For the first time, structural biologists at Memorial Sloan-Kettering have revealed the molecular structure of mTOR, a protein known to be involved in many types of cancer.
The findings, obtained using a method known as x-ray crystallography, provide important insights about how the protein functions. The information may also be used to speed the development of new cancer drugs that act on mTOR.
Three-dimensional renderings of a major portion of mTOR were published in the journal Nature on May 9. In an accompanying commentary, scientists who were not involved in the research observed that the “stunning structure” has been eagerly awaited.
We asked the senior author of the study, Structural Biology Program Chair Nikola P. Pavletich, to tell us more about the findings and their potential value.
What is mTOR, and why are cancer researchers paying close attention to it?
Before a normal cell divides, it senses whether it has enough energy, nutrients, and other factors to grow. The mTOR protein plays a key role in this sensor system by helping the cell receive and respond to a number of external signals.
When growth conditions are favorable, mTOR sets off a cellular process called the mTOR pathway, inducing the cell to grow in size and ultimately causing it to split into two cells.
In many cancers, mutations result in a hyperactive mTOR pathway. As a result, cells may divide excessively and spur the formation of tumors.
How may the structure of mTOR inform cancer research?
Scientists have a fairly good understanding of what signals trigger the mTOR pathway, and how these signals may lead to cancer when the pathway is malfunctioning. In fact, there are hundreds of drugs in development that work by inhibiting the function of mTOR.
But until now, we haven’t fully understood how the protein is regulated at the molecular level – how it is tickled to act.
Once you solve a protein’s structure – in essence, creating a three-dimensional map showing where all its atoms are – you gain much deeper understanding of how the protein works and how its function could be manipulated with drugs.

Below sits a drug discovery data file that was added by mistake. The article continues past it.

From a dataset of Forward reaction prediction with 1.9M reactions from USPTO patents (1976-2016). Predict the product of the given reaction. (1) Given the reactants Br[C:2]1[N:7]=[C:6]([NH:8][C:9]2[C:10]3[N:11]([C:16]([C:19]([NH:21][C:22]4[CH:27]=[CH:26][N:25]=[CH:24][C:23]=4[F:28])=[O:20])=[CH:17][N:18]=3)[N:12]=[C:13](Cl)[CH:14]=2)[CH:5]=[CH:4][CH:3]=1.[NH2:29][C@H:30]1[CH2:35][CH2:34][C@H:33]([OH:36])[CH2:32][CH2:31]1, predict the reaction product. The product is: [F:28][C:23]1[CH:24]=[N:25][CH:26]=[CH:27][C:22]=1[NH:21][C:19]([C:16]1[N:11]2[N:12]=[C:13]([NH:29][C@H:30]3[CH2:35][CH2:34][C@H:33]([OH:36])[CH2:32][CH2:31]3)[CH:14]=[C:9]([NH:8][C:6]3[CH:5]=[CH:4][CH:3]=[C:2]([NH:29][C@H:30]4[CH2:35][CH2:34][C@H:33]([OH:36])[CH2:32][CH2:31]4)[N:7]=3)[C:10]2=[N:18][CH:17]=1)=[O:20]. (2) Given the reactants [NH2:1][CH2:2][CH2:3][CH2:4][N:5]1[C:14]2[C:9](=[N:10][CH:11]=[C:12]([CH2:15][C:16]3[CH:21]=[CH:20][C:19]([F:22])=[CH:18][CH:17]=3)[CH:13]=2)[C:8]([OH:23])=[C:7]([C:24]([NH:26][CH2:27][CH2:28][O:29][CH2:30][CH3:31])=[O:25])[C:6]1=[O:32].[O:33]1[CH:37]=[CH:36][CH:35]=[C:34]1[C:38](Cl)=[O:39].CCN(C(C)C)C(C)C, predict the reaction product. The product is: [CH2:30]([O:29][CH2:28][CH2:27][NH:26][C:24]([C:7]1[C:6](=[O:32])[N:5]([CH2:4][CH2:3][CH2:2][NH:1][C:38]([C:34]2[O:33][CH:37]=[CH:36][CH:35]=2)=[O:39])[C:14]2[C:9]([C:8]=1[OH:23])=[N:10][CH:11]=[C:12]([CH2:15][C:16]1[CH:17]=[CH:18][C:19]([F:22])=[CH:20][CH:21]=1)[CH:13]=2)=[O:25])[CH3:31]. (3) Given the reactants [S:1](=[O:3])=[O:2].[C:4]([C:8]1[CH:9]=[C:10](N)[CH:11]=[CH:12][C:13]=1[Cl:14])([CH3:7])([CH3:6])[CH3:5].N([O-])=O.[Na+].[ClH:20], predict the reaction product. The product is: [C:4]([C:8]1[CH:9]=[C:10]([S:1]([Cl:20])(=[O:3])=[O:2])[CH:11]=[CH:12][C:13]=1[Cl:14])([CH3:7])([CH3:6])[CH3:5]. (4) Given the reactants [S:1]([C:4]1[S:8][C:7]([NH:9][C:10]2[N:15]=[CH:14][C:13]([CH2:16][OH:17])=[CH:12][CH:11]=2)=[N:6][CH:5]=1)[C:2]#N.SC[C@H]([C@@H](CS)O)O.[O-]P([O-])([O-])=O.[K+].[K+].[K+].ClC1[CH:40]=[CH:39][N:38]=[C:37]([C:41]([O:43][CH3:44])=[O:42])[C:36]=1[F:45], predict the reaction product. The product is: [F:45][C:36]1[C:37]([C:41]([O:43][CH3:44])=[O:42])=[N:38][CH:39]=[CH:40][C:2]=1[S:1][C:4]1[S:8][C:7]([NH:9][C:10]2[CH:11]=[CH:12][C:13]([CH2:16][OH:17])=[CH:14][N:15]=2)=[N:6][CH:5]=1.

What challenges did you have to overcome in obtaining the structure?
In x-ray crystallography, you need to produce a protein in large amounts while making it assume its natural shape, and then coax the protein into forming crystals in which all its atoms can be analyzed. In our case, obtaining a crystal wasn’t trivial — partly because mTOR is a huge and complex protein. The only way we could make it fold properly was by producing it in human cells.
Human cells are more difficult to work with than bacteria or insect cells, which are conventionally used for this purpose. A turning point in our research was figuring out how to make human cells produce mTOR in sufficient amounts.
Another challenge was to determine the biochemical conditions needed to work with mTOR in the lab. The way we think of it, it’s learning how to keep the protein happy outside of the cell.
What type of information did the structure reveal?
Like many other cancer-associated proteins, mTOR belongs to a protein type called kinases. We were surprised to learn that the mechanism that controls mTOR activity is different from that of most other kinases and essentially unknown for this type of protein.
By studying the structure of mTOR, we gained a better understanding of how the protein is controlled in normal cells and how it is hyperactivated in cancer.
In addition, we were able to analyze the structure of the mTOR protein bound to drugs that inhibit it. The information we gained could be used to speed the development of these drugs, which hold great promise for cancer treatment.
Could you tell us more about how your findings could help scientists improve upon existing, investigational drugs?
The mTOR-inhibiting drugs that currently are being developed have been discovered though a process of trial and error, which means their specificity and efficacy may not be the best possible.
Knowing what the protein looks like in detail, it is now possible to purposely optimize these drug molecules, a concept known as rational drug design. In the future, we are likely to see new mTOR inhibitors that perform even better than existing drugs — controlling cancer more effectively while minimizing the risk of side effects.